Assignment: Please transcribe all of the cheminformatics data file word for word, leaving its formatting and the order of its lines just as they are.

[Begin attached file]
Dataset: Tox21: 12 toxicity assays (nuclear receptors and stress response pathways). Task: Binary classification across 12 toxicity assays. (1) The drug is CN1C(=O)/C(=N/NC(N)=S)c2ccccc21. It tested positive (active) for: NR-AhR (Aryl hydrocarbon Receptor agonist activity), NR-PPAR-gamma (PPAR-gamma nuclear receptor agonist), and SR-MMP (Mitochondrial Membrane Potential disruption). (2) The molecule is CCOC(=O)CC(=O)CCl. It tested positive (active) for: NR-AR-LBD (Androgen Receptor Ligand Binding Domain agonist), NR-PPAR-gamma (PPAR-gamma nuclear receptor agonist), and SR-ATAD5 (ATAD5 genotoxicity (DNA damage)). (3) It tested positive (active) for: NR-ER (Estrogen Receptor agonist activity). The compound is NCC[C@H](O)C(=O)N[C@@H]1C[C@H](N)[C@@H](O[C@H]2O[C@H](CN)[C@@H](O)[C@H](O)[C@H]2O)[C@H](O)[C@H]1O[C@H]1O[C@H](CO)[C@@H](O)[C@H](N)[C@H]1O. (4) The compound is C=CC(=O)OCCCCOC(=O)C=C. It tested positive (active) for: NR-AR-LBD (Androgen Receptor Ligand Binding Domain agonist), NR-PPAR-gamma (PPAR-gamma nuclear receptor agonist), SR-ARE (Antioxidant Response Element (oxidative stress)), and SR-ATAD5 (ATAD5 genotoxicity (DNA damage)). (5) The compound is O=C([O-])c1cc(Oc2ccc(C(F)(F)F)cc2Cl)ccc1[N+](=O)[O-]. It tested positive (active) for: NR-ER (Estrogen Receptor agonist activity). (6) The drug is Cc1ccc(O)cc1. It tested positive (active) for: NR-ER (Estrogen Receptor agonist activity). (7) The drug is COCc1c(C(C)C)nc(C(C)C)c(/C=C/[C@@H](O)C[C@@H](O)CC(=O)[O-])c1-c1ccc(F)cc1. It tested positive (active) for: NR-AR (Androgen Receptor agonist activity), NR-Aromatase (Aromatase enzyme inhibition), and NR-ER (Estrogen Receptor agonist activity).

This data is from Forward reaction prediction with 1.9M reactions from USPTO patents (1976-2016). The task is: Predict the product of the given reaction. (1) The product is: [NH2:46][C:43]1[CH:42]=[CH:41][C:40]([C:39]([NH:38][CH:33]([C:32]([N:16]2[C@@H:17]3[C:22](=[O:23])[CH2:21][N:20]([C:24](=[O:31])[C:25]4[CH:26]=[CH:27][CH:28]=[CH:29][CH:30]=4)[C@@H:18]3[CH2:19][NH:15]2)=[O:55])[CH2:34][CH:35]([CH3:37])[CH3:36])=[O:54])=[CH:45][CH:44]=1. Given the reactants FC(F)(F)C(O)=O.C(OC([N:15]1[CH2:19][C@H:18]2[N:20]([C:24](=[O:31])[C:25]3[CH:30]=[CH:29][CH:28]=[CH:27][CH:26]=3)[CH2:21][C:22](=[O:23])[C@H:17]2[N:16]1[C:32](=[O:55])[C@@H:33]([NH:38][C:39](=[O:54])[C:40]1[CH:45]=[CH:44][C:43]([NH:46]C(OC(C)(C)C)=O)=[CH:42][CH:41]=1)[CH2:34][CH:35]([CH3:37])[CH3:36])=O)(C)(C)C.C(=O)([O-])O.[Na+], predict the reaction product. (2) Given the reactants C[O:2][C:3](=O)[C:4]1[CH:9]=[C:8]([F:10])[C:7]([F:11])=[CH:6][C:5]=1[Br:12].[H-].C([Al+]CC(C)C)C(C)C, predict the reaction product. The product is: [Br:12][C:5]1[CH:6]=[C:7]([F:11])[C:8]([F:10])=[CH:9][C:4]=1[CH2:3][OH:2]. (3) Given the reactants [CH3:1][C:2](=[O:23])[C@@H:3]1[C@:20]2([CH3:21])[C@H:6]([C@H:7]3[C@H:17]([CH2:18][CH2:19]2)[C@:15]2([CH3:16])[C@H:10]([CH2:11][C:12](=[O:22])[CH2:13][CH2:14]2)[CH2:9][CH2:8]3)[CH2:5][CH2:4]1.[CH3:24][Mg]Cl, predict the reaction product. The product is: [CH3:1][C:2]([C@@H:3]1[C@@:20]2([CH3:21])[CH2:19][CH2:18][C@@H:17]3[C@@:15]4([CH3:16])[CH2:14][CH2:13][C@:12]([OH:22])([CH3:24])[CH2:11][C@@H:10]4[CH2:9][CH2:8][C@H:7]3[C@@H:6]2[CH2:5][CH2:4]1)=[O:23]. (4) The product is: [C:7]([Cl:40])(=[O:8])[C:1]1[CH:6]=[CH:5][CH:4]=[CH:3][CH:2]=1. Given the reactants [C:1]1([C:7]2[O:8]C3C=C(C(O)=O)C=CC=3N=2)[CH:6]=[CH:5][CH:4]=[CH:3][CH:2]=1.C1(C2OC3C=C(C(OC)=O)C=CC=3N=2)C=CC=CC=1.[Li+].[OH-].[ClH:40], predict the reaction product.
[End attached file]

Dataset: Tox21: 12 toxicity assays (nuclear receptors and stress response pathways). Task: Binary classification across 12 toxicity assays. (1) The drug is CN1C(=O)/C(=N/NC(N)=S)c2ccccc21. It tested positive (active) for: NR-AhR (Aryl hydrocarbon Receptor agonist activity), NR-PPAR-gamma (PPAR-gamma nuclear receptor agonist), and SR-MMP (Mitochondrial Membrane Potential disruption). (2) The molecule is CCOC(=O)CC(=O)CCl. It tested positive (active) for: NR-AR-LBD (Androgen Receptor Ligand Binding Domain agonist), NR-PPAR-gamma (PPAR-gamma nuclear receptor agonist), and SR-ATAD5 (ATAD5 genotoxicity (DNA damage)). (3) It tested positive (active) for: NR-ER (Estrogen Receptor agonist activity). The compound is NCC[C@H](O)C(=O)N[C@@H]1C[C@H](N)[C@@H](O[C@H]2O[C@H](CN)[C@@H](O)[C@H](O)[C@H]2O)[C@H](O)[C@H]1O[C@H]1O[C@H](CO)[C@@H](O)[C@H](N)[C@H]1O. (4) The compound is C=CC(=O)OCCCCOC(=O)C=C. It tested positive (active) for: NR-AR-LBD (Androgen Receptor Ligand Binding Domain agonist), NR-PPAR-gamma (PPAR-gamma nuclear receptor agonist), SR-ARE (Antioxidant Response Element (oxidative stress)), and SR-ATAD5 (ATAD5 genotoxicity (DNA damage)). (5) The compound is O=C([O-])c1cc(Oc2ccc(C(F)(F)F)cc2Cl)ccc1[N+](=O)[O-]. It tested positive (active) for: NR-ER (Estrogen Receptor agonist activity). (6) The drug is Cc1ccc(O)cc1. It tested positive (active) for: NR-ER (Estrogen Receptor agonist activity). (7) The drug is COCc1c(C(C)C)nc(C(C)C)c(/C=C/[C@@H](O)C[C@@H](O)CC(=O)[O-])c1-c1ccc(F)cc1. It tested positive (active) for: NR-AR (Androgen Receptor agonist activity), NR-Aromatase (Aromatase enzyme inhibition), and NR-ER (Estrogen Receptor agonist activity).

This data is from Forward reaction prediction with 1.9M reactions from USPTO patents (1976-2016). The task is: Predict the product of the given reaction. (1) The product is: [NH2:46][C:43]1[CH:42]=[CH:41][C:40]([C:39]([NH:38][CH:33]([C:32]([N:16]2[C@@H:17]3[C:22](=[O:23])[CH2:21][N:20]([C:24](=[O:31])[C:25]4[CH:26]=[CH:27][CH:28]=[CH:29][CH:30]=4)[C@@H:18]3[CH2:19][NH:15]2)=[O:55])[CH2:34][CH:35]([CH3:37])[CH3:36])=[O:54])=[CH:45][CH:44]=1. Given the reactants FC(F)(F)C(O)=O.C(OC([N:15]1[CH2:19][C@H:18]2[N:20]([C:24](=[O:31])[C:25]3[CH:30]=[CH:29][CH:28]=[CH:27][CH:26]=3)[CH2:21][C:22](=[O:23])[C@H:17]2[N:16]1[C:32](=[O:55])[C@@H:33]([NH:38][C:39](=[O:54])[C:40]1[CH:45]=[CH:44][C:43]([NH:46]C(OC(C)(C)C)=O)=[CH:42][CH:41]=1)[CH2:34][CH:35]([CH3:37])[CH3:36])=O)(C)(C)C.C(=O)([O-])O.[Na+], predict the reaction product. (2) Given the reactants C[O:2][C:3](=O)[C:4]1[CH:9]=[C:8]([F:10])[C:7]([F:11])=[CH:6][C:5]=1[Br:12].[H-].C([Al+]CC(C)C)C(C)C, predict the reaction product. The product is: [Br:12][C:5]1[CH:6]=[C:7]([F:11])[C:8]([F:10])=[CH:9][C:4]=1[CH2:3][OH:2]. (3) Given the reactants [CH3:1][C:2](=[O:23])[C@@H:3]1[C@:20]2([CH3:21])[C@H:6]([C@H:7]3[C@H:17]([CH2:18][CH2:19]2)[C@:15]2([CH3:16])[C@H:10]([CH2:11][C:12](=[O:22])[CH2:13][CH2:14]2)[CH2:9][CH2:8]3)[CH2:5][CH2:4]1.[CH3:24][Mg]Cl, predict the reaction product. The product is: [CH3:1][C:2]([C@@H:3]1[C@@:20]2([CH3:21])[CH2:19][CH2:18][C@@H:17]3[C@@:15]4([CH3:16])[CH2:14][CH2:13][C@:12]([OH:22])([CH3:24])[CH2:11][C@@H:10]4[CH2:9][CH2:8][C@H:7]3[C@@H:6]2[CH2:5][CH2:4]1)=[O:23]. (4) The product is: [C:7]([Cl:40])(=[O:8])[C:1]1[CH:6]=[CH:5][CH:4]=[CH:3][CH:2]=1. Given the reactants [C:1]1([C:7]2[O:8]C3C=C(C(O)=O)C=CC=3N=2)[CH:6]=[CH:5][CH:4]=[CH:3][CH:2]=1.C1(C2OC3C=C(C(OC)=O)C=CC=3N=2)C=CC=CC=1.[Li+].[OH-].[ClH:40], predict the reaction product.